What You Need to Know About Insulated Glass

A common source of heat loss in many homes are windows, but you don’t have to sacrifice energy efficiency. This is where insulated glass can be a useful alternative to windows that leaves you with high energy bills. Insulated glass units (IGUs) are known for their ability to prevent heat loss, but more specifically, keeps you cooler in the summer and warmer in the winter. Comprised of multiple panes of glass, separated by an inert gas, which creates the insulating layer between the window panes that diffuses heat transfer. Homeowners can save money on electricity costs by installing insulated glass windows in their home. Here is some useful information regarding what you should know about insulated glass.

Insulated Glass Unit

Also known as “double glazing” of “double-pane” glass windows, insulated glass is commonly referred to as a unit. This is because nearly all of the parts are dependent on another for proper functioning or effectiveness. IGUs differ from a single-pane glass in that their panes make up a sealed system that is impossible to change on an individual level.

What are the Components of Insulated Glass Units?

There are five primary components of IGUs:

  • Glass: The insulated glass units are commonly constructed of two to three panes of glass, and range in thickness from 3 to 10 mm (1/8″ to 3/8″) or more in special applications.  Clear glass is the most common, however, tinted glass, Low-E glass, and combinations of all three are also used by many homeowners. IGUs with three panes of glass is ideal for areas where extra heat or sound insulation is desired. While thickness usually means more expensive, it also means an increase in efficiency.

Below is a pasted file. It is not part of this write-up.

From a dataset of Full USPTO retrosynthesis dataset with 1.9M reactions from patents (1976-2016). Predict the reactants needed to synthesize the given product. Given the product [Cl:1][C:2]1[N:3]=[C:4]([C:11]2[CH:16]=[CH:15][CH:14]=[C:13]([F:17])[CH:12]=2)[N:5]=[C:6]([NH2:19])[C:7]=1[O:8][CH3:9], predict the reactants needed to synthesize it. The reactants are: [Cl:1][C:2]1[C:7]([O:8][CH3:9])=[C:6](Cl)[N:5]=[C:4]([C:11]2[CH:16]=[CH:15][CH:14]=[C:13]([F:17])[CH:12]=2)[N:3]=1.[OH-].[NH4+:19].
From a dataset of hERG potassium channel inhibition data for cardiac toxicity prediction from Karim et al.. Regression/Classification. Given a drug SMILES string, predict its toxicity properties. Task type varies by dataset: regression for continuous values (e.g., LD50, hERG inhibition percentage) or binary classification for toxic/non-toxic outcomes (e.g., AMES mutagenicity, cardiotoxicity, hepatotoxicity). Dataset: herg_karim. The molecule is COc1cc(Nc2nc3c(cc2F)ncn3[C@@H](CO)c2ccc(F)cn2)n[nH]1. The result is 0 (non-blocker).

• Spacer: Insulating glass spacer separates the two or more plies of glass where they meet at the window frame. Spacers are often made of aluminum and have a type of drying agent, which absorbs moisture between the panes, and in effect, inhibits fogging of the glass. Spacers can range in width depending on the form of gas employed for providing insulation, as well as the type of window.
  • Window Frame: Insulated glass is versatile and can accommodate a variety of window types, including casement windows, double hung windows, picture windows, and skylights. With any of these windows, insulated glass can provide efficiency and prevent heat loss.
  • Gas: Each manufacturer uses their preferred formula when it comes to the gas used between the glass panes. Typically, an inert gas such as argon and krypton (which are chemically non-reactive), or a mixture of both are used to create the insulating barrier between the indoors and outdoors.
  • Sealant: A sealant, commonly a hot melt butyl or polysulfide product, is applied to the perimeter of the IGU, making it airtight.

Will You Need to Repair Your IGUs?

Over time, the seal can break, traps moisture and cause the window to get foggy or hazy. It could get to the point where it necessitates repair or even replacement. If an insulated window seal fails, its capacity to decrease heat loss is compromised, making it less efficient. Seal failure could result from exposure to changes in temperature, seal material expanding and contracting and pressure between the panes of glass.


Insulated glass can provide your home with the energy efficiency you desire. You can save on your energy bill while enjoying the ideal winter and summer indoor temperatures. If you need to repair or replace your IGUs, be sure to get professionals to do the job right. At Atlas Glass & Mirror, you are guaranteed the highest level of satisfaction. Contact our award-winning glass professionals today and enjoy through the tough New England winters ahead!